JACKSONVILLE, Fla. – The crew working on the EgyptAir flight that was hijacked and forced to land in Cyprus, appears to have followed the proper procedures to deal with a hijacking, according to Jacksonville aviation law attorney Ed Booth.
The plane was supposed to fly from Alexandria, Egypt to Cairo. It was forced to land in Cyprus. Booth says the flight likely landed in Cyprus because it was nearby when the hijacker threatened people in the plane’s cabin.
“What I know about this EgyptAir hijacking is that there was a threat from the cabin communicated to the cockpit that a person was wearing an explosive vest,” Booth said. “That caused the pilot to follow protocol and make an emergency landing at the nearest suitable airport.”
Since the 9/11 terror attacks, most commercial airlines have cockpits which are secured with an armored door. Once the door is locked it is basically impenetrable, according to Booth. Booth also said the cockpit crews are trained to ignore threats in the cabin.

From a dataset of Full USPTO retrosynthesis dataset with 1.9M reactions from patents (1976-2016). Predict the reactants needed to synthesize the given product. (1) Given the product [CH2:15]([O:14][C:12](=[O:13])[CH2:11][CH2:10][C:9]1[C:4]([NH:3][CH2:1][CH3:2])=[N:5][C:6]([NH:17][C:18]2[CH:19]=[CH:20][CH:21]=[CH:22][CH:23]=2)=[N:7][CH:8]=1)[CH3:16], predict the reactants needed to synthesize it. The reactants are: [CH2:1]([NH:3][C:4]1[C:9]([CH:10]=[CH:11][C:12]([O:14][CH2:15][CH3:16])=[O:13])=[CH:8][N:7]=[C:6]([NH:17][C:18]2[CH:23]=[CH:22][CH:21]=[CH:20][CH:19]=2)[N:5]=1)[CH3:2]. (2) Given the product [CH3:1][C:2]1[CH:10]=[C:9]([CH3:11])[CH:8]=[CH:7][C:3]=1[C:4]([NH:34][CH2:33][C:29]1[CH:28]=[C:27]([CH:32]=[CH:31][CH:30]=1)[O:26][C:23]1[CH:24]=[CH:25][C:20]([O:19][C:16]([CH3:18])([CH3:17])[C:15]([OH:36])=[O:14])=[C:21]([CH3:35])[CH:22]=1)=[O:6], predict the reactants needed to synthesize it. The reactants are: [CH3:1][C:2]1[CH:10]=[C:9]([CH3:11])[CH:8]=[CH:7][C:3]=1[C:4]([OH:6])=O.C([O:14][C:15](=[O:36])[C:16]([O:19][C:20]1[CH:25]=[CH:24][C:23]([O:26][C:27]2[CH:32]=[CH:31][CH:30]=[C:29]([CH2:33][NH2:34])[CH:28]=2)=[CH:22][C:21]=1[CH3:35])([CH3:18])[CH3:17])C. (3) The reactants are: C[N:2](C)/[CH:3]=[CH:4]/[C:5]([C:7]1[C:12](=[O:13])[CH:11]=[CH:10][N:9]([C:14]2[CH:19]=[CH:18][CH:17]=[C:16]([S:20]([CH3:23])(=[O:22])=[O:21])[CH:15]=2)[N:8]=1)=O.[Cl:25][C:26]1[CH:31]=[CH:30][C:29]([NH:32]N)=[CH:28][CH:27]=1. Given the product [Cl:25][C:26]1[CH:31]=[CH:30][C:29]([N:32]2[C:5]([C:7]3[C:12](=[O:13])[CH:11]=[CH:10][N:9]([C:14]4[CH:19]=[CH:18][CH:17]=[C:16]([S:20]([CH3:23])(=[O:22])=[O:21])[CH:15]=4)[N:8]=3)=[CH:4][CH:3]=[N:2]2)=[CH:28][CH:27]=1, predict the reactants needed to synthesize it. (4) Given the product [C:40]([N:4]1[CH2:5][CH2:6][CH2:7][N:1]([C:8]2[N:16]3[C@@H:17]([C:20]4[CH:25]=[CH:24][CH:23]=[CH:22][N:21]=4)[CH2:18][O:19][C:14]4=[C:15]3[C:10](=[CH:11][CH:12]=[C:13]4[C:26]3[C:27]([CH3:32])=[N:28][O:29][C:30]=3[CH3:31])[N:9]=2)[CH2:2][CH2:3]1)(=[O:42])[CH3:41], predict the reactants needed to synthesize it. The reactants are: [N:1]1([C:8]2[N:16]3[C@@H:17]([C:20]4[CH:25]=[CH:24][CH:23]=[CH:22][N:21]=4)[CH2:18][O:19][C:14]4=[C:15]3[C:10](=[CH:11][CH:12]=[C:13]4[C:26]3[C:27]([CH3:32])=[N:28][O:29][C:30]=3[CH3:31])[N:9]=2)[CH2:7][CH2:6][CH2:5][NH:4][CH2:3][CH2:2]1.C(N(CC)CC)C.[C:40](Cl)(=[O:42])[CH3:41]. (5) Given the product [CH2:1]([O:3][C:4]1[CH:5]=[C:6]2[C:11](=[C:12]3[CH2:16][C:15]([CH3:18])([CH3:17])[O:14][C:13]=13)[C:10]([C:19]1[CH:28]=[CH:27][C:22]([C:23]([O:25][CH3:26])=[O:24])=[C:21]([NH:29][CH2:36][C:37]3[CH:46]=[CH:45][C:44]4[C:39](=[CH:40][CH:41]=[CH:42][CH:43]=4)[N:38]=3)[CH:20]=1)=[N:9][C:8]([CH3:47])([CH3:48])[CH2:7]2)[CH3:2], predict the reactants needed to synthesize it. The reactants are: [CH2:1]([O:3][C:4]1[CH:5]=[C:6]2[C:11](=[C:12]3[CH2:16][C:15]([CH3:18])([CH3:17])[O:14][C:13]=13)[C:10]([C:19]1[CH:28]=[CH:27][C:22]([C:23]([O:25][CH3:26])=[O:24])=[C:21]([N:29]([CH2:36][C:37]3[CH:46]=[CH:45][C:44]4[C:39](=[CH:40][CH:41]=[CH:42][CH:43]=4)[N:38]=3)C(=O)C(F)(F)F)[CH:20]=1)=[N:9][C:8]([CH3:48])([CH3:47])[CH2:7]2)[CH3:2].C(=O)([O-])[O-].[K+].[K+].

“If the crew is told, ‘We’re going to start executing passengers if you don’t open the cockpit door’ the pilot is trained not to open the cockpit door under any circumstances.” Booth said. “This prevents a 9/11 situation.
Booth said in the United States flight crews are trained to evacuate the plane after an emergency landing. Commercial jets are equipped with sliding side windows and escape ropes, so the pilots are trained to go out the window.
“The purpose of this is to deprive the hijacker of anyone on board capable of flying the airplane,” Booth explained. “It turns it from an aviation situation to nothing more than a hostage situation in a building.”
Booth said he’s surprised the entire crew did not leave the plane like they are trained to do, but says there may have been circumstances that prevented them from leaving the cockpit. Most of the passengers on the plane were released by the hijacker, but four crew members and three passengers were held hostage.